There once lived a great mathematician in a village outside Ujjain . He was often called by the local king to advise on matters related to the economy. His reputation had spread as far as Taxila in the North and Kanchi in the South. So it hurt him very much when the village headman told him, “You may be a great mathematician who advises the king on economic matters but your son does not know the value of Gold or silver.
The mathematician called his son and asked, “What is more valuable – gold or silver?” “Gold,” said the son. “That is correct. Why is it then that the village headman makes fun of you, claims you do not know the value of gold or silver? He teases me every day. He mocks me before other village elders as a father who neglects his son. This hurts me. I feel everyone in the village is laughing behind my back because you do not know what is more valuable, gold or silver. Explain this to me, son.”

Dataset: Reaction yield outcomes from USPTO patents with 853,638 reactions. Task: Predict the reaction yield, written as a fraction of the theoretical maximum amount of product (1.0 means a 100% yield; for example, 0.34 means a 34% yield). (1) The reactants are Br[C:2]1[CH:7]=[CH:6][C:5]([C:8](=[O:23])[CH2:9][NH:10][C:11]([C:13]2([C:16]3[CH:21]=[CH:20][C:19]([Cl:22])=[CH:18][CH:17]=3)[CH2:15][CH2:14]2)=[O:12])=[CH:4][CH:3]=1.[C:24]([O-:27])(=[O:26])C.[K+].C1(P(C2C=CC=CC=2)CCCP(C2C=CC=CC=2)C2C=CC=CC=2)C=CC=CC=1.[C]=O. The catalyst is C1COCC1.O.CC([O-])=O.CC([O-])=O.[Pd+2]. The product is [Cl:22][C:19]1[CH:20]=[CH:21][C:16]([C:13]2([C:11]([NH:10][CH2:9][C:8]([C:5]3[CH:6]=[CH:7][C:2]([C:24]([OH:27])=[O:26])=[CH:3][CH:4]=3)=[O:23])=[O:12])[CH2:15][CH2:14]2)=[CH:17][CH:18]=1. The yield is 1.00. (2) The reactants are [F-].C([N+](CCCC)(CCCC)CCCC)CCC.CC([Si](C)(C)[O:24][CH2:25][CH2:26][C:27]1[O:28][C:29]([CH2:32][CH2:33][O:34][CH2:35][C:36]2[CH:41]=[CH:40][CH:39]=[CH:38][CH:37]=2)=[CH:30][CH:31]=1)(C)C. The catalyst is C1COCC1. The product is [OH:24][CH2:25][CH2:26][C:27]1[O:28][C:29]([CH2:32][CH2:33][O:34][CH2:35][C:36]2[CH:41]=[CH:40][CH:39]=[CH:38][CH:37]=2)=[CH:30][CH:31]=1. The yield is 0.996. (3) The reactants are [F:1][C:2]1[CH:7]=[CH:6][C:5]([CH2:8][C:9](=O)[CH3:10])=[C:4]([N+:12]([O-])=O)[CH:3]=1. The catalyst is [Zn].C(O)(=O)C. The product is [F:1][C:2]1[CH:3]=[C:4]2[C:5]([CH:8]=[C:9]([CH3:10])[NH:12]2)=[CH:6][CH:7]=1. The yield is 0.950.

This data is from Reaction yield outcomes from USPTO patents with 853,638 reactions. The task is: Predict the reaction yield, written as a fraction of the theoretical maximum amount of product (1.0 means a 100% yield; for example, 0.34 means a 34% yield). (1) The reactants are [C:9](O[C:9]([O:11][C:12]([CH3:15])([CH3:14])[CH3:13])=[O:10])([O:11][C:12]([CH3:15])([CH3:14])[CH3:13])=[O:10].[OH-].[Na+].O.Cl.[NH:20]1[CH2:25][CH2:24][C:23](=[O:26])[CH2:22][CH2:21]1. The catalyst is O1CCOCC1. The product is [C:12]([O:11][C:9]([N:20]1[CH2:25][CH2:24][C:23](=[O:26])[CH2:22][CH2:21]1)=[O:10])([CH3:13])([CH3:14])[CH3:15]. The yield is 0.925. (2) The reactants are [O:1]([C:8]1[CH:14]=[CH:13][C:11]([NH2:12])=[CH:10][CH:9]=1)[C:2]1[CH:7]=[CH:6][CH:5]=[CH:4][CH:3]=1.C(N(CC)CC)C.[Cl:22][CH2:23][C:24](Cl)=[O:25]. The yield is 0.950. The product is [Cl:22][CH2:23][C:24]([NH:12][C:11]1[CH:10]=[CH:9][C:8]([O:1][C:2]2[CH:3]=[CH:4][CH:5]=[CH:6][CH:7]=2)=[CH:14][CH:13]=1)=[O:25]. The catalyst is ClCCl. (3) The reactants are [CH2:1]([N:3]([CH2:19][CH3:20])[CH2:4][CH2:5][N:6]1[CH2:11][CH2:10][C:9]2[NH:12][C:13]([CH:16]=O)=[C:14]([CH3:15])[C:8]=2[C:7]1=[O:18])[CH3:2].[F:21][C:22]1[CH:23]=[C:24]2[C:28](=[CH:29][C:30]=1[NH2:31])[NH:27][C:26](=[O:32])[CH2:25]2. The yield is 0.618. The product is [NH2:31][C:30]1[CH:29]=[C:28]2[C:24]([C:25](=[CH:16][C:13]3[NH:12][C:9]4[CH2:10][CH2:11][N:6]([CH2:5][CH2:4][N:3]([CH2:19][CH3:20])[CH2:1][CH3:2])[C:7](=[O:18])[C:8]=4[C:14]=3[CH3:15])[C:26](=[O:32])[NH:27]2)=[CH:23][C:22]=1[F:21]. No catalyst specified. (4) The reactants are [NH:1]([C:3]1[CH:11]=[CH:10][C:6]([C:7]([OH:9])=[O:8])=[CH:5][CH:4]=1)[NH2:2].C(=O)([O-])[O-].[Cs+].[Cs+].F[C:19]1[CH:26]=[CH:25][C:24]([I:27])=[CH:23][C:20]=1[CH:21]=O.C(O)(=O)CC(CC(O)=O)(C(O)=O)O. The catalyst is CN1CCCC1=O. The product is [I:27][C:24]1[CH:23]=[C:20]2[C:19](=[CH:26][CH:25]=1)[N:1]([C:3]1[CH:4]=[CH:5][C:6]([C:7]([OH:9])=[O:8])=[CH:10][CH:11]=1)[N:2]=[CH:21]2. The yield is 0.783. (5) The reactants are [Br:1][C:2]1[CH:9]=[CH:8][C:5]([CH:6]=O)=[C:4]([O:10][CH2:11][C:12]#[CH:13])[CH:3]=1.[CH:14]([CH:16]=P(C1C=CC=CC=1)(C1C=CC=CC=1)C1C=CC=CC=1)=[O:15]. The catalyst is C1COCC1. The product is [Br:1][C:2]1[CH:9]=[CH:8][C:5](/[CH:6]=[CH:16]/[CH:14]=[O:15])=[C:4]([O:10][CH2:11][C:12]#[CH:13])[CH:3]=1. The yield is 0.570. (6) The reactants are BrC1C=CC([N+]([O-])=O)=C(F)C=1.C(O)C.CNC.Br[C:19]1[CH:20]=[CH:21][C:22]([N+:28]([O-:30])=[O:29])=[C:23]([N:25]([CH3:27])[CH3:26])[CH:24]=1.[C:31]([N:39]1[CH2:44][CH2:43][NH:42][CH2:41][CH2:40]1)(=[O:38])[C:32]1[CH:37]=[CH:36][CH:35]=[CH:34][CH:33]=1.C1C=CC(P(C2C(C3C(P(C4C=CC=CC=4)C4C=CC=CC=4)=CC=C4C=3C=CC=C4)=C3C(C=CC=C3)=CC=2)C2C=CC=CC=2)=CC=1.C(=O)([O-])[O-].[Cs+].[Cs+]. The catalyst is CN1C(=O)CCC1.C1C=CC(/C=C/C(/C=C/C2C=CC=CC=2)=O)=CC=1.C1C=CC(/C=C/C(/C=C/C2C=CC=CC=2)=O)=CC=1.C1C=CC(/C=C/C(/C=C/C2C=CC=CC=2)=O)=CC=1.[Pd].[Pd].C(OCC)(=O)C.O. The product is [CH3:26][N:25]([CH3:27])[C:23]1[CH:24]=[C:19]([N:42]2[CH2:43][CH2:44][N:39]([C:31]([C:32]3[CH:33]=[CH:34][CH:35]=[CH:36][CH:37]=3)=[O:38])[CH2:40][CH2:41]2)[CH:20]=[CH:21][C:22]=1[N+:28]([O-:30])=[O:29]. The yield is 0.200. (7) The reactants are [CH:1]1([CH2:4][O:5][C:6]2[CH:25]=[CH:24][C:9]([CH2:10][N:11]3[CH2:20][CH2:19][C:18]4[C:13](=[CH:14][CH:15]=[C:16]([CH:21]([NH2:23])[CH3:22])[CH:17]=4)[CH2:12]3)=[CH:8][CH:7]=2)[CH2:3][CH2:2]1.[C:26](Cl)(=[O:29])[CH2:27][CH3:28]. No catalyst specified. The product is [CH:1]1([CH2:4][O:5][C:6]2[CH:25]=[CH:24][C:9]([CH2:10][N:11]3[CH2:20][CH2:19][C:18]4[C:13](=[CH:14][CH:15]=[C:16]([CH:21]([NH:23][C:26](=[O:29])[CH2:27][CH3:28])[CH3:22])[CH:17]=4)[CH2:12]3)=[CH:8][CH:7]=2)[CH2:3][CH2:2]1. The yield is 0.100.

So the son of the mathematician told his father the reason why the village headman carried this impression. “Every day on my way to school, the village headman calls me to his house. There, in front of all village elders, he holds out a silver coin in one hand and a gold coin in other. He asks me to pick up the more valuable coin. I pick the silver coin. He laughs, the elders jeer, everyone makes fun of me. And then I go to school. This happens every day. That is why they tell you I do not know the value of gold or silver.”
The father was confused. His son knew the value of gold and silver, and yet when asked to choose between a gold coin and silver coin always picked the silver coin. “Why don’t you pick up the gold coin?” he asked. In response, the son took the father to his room and showed him a box. In the box were at least a hundred silver coins. Turning to his father, the mathematician’ s son said, “The day I pick up the gold coin the game will stop. They will stop having fun and I will stop making money.”